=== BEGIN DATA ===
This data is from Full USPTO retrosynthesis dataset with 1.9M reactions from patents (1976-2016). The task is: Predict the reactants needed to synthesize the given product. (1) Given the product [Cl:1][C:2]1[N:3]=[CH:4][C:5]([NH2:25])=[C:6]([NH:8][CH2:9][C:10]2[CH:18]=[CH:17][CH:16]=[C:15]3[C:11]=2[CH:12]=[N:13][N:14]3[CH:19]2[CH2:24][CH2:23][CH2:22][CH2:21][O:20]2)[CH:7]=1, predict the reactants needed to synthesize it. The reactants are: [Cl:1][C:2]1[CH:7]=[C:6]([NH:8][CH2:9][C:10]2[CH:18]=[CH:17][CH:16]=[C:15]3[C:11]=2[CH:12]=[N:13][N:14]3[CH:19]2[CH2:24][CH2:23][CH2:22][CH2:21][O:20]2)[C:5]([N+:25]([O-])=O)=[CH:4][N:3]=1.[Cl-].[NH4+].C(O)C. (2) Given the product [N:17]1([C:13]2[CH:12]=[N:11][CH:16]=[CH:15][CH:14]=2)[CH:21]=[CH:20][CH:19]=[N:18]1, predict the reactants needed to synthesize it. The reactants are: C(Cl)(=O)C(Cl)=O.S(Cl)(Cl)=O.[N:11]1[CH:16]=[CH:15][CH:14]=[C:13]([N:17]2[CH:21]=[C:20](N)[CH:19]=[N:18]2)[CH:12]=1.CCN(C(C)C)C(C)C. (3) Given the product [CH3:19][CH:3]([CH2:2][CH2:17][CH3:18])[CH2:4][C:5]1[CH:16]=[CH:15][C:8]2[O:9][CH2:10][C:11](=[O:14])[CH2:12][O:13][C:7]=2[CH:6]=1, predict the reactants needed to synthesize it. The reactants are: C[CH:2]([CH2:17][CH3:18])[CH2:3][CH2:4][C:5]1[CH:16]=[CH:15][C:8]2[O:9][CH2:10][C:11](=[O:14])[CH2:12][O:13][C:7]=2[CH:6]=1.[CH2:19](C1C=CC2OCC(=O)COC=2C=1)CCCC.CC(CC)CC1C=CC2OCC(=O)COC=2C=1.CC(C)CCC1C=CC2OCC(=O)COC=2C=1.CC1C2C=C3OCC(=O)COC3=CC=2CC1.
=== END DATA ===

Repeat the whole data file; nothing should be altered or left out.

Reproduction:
This data is from Full USPTO retrosynthesis dataset with 1.9M reactions from patents (1976-2016). The task is: Predict the reactants needed to synthesize the given product. (1) Given the product [Cl:1][C:2]1[N:3]=[CH:4][C:5]([NH2:25])=[C:6]([NH:8][CH2:9][C:10]2[CH:18]=[CH:17][CH:16]=[C:15]3[C:11]=2[CH:12]=[N:13][N:14]3[CH:19]2[CH2:24][CH2:23][CH2:22][CH2:21][O:20]2)[CH:7]=1, predict the reactants needed to synthesize it. The reactants are: [Cl:1][C:2]1[CH:7]=[C:6]([NH:8][CH2:9][C:10]2[CH:18]=[CH:17][CH:16]=[C:15]3[C:11]=2[CH:12]=[N:13][N:14]3[CH:19]2[CH2:24][CH2:23][CH2:22][CH2:21][O:20]2)[C:5]([N+:25]([O-])=O)=[CH:4][N:3]=1.[Cl-].[NH4+].C(O)C. (2) Given the product [N:17]1([C:13]2[CH:12]=[N:11][CH:16]=[CH:15][CH:14]=2)[CH:21]=[CH:20][CH:19]=[N:18]1, predict the reactants needed to synthesize it. The reactants are: C(Cl)(=O)C(Cl)=O.S(Cl)(Cl)=O.[N:11]1[CH:16]=[CH:15][CH:14]=[C:13]([N:17]2[CH:21]=[C:20](N)[CH:19]=[N:18]2)[CH:12]=1.CCN(C(C)C)C(C)C. (3) Given the product [CH3:19][CH:3]([CH2:2][CH2:17][CH3:18])[CH2:4][C:5]1[CH:16]=[CH:15][C:8]2[O:9][CH2:10][C:11](=[O:14])[CH2:12][O:13][C:7]=2[CH:6]=1, predict the reactants needed to synthesize it. The reactants are: C[CH:2]([CH2:17][CH3:18])[CH2:3][CH2:4][C:5]1[CH:16]=[CH:15][C:8]2[O:9][CH2:10][C:11](=[O:14])[CH2:12][O:13][C:7]=2[CH:6]=1.[CH2:19](C1C=CC2OCC(=O)COC=2C=1)CCCC.CC(CC)CC1C=CC2OCC(=O)COC=2C=1.CC(C)CCC1C=CC2OCC(=O)COC=2C=1.CC1C2C=C3OCC(=O)COC3=CC=2CC1.